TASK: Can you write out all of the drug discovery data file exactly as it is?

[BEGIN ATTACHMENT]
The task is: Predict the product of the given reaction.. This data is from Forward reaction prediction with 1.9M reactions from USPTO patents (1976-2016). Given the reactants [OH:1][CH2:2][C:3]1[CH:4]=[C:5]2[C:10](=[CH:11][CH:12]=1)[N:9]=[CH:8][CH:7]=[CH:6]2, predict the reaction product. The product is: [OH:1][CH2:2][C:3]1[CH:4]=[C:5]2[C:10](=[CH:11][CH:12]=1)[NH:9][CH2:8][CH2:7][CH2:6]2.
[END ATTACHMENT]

The task is: Predict the product of the given reaction.. This data is from Forward reaction prediction with 1.9M reactions from USPTO patents (1976-2016). Given the reactants [OH:1][CH2:2][C:3]1[CH:4]=[C:5]2[C:10](=[CH:11][CH:12]=1)[N:9]=[CH:8][CH:7]=[CH:6]2, predict the reaction product. The product is: [OH:1][CH2:2][C:3]1[CH:4]=[C:5]2[C:10](=[CH:11][CH:12]=1)[NH:9][CH2:8][CH2:7][CH2:6]2.